Do what makes you happy.
I was always the type of person that had a plan. I graduated high school and went to my top choice college. After four years at Syracuse University I got my first job in New York City as an Art Director. It’s exactly what I went to school for, which is a rarity nowadays. I'm hyper-organized, living by my to-do lists and even having my clothes picked out the night before work. From age 22 to leaving my job at 28, it was a significant part of my adulthood from the actual work, to office culture and the friends I made along the way.
I didn't realize how burnt out and unmotivated I was from my workplace until I wasn't there anymore. When I stopped working it was the first time in my life, at 28, that I didn't have a plan. And you know what? I was so f*cking excited to not have the daunting pressure of always knowing what my next move is.
If you're feeling a bit unsatisfied or stagnant, a gap year, no matter the age, isn't a detour – it may just be the best thing you can do for yourself to get you where you want to go.
How do we know what we want to do at age 18?
Being a teenager carries a lot of responsibility. You graduate high school, go off to college and pursue a career path you’ll do for the rest of your life. That’s a lot of pressure for a young adult who’s just getting their feet wet in the real world.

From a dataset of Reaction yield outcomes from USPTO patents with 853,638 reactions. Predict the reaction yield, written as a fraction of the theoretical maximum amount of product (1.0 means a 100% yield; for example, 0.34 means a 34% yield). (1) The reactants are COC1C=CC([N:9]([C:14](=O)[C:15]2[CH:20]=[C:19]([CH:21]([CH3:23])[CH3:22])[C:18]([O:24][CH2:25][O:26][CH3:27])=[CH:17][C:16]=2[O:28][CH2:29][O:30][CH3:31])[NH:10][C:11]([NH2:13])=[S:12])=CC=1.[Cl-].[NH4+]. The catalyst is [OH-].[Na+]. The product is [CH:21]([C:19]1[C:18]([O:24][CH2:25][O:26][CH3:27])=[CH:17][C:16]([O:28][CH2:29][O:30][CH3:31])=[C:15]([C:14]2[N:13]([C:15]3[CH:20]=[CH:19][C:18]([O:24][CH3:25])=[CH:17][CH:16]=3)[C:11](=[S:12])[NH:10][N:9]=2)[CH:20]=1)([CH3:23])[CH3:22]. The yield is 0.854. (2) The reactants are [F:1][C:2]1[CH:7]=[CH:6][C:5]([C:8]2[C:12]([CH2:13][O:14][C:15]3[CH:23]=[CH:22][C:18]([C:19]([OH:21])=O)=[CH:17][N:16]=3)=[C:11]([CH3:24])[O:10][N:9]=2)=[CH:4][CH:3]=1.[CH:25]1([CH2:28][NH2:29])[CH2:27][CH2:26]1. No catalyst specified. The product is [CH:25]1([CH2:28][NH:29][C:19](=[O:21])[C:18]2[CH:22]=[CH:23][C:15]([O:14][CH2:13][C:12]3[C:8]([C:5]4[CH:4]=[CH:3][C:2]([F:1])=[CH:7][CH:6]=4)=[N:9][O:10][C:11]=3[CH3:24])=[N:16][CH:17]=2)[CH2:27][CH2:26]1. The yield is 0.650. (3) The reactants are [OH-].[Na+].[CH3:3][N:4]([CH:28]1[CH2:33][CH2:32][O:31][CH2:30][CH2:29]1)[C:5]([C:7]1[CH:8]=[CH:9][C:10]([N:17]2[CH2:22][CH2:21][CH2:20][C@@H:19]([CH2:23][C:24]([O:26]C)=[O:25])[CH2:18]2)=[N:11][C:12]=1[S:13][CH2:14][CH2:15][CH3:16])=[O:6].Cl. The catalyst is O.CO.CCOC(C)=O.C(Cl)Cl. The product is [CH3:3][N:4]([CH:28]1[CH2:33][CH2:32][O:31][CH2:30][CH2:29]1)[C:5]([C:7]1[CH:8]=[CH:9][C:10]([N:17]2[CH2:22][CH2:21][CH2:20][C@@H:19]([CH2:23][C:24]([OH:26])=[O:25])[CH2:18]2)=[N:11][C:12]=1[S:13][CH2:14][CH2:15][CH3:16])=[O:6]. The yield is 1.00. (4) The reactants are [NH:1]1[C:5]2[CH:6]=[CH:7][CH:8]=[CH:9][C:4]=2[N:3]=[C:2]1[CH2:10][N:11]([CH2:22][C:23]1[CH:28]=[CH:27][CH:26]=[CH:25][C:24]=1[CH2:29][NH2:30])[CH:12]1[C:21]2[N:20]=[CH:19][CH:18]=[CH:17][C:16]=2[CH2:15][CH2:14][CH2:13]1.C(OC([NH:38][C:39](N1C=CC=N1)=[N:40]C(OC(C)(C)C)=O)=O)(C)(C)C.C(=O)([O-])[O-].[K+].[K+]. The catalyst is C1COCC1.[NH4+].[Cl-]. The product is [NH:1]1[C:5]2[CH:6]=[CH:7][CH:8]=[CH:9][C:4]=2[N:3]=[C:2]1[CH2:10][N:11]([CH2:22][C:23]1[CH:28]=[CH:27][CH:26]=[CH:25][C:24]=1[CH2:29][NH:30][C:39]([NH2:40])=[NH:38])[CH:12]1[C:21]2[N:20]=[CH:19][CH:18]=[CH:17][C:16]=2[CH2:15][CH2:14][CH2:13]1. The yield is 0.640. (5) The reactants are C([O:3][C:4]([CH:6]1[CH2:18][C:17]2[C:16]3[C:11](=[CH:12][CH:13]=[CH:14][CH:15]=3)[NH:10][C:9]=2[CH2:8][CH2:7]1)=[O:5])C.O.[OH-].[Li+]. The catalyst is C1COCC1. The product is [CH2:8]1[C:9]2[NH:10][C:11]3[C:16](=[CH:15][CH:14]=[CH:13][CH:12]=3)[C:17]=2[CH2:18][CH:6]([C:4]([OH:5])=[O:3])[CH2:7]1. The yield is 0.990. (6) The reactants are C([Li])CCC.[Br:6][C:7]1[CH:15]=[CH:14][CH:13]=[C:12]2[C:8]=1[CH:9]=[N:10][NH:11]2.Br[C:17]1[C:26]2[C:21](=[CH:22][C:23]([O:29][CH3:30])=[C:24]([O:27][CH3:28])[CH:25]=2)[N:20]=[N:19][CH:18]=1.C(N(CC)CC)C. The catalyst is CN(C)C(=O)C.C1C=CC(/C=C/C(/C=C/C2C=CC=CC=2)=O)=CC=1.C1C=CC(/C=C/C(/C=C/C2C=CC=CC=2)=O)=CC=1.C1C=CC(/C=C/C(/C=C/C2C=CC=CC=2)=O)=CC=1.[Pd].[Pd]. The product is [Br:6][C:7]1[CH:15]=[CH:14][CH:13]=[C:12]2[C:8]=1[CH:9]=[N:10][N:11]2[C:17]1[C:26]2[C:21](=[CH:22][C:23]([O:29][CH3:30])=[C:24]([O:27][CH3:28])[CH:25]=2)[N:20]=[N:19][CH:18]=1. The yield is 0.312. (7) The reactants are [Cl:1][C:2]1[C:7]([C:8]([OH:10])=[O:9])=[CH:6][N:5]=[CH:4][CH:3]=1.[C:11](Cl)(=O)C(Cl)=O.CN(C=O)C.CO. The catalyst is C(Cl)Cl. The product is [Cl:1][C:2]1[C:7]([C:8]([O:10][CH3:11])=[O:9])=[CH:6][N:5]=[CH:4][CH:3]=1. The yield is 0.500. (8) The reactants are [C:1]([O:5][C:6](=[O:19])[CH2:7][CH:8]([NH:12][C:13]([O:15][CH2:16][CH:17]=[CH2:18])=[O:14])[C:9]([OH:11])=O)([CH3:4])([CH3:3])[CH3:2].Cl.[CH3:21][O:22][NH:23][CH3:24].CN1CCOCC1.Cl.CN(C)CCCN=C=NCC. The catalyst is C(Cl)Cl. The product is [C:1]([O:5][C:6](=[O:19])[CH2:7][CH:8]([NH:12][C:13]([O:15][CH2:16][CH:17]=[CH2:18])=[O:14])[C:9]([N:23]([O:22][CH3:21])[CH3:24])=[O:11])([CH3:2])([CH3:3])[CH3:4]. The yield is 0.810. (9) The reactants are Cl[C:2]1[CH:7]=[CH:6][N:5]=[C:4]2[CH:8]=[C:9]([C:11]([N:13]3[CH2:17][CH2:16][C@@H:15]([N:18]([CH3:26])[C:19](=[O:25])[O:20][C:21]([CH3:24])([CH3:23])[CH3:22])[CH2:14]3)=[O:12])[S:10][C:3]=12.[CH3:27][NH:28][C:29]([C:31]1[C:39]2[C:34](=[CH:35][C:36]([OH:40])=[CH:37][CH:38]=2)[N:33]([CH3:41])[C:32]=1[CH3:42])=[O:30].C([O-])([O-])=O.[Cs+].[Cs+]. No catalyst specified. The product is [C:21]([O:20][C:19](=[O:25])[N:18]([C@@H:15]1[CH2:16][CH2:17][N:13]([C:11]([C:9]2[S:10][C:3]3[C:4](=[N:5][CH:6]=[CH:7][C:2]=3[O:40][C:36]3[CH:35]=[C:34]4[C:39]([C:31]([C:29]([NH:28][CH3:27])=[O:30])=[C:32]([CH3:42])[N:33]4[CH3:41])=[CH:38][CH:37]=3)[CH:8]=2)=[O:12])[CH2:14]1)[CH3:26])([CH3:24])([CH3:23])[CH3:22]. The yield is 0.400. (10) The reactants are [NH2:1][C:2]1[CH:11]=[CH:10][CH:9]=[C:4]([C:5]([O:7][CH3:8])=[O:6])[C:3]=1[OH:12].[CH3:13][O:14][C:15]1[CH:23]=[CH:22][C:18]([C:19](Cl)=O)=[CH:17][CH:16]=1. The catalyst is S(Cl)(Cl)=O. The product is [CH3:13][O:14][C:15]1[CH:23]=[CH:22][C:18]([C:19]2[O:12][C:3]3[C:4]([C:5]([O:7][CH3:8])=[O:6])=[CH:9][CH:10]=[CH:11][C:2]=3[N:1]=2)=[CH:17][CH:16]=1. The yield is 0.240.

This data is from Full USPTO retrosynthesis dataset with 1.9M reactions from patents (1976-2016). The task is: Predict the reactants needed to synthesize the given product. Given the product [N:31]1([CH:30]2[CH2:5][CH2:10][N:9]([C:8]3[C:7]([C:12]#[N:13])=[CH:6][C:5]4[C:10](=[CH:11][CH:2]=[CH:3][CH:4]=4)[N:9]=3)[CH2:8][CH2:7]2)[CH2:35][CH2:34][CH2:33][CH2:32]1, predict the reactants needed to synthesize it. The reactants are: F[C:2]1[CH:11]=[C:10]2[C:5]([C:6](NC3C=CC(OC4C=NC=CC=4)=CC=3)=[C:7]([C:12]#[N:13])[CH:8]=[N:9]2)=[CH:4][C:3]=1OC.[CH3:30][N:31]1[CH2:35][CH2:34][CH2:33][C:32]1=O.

Obviously, who you were at 18 isn’t who you are today. Your interests and passions evolve, life happens and maybe you want to do something that was never in your playbook.
F*ck your five year plan.
How can anyone actually know what their five year plan is? Did anyone have a crystal ball to see a global pandemic on the horizon that would keep all of us in our homes?
Have goals and work towards them, but don’t get so bent out of shape if you’re not married with kids with a white picket fence by age 30. It’s corny I know, but it really is about the journey so whatever you’re doing, just make sure that you enjoy the damn ride, okay?
Taking time to explore your passions at a mature age can lead to extraordinary things.
What I take away from most conversations that I have with people is how much passion I see in their eyes. To feel how excited someone is about what they’re doing. Even though I had a really great job in New York City, I lost that spark in my eyes.
Taking a gap year doesn’t mean you have to travel. It’s about taking time for yourself to do what makes you happy. Giving myself a break allowed me to recharge, get inspired again and really think about what I wanted my next move to be. I started writing more, got published on more than a dozen publications over time and haven’t looked back.
Ironically, without a salaried job I never felt more in control of my life. I’ve become a more spontaneous person and have tried new things I never even imagined doing, like getting advanced certified in scuba diving, swimming with pigs in The Bahamas and hiking through glaciers in Iceland. I’ve taken what I learned from my corporate experience and have started playing by my own rules, which I might be biased, but is way more fun.
Be good, JB PS. Add me to your address book so I don’t land in your spam folder. If you enjoy this newsletter, forward it to a friend.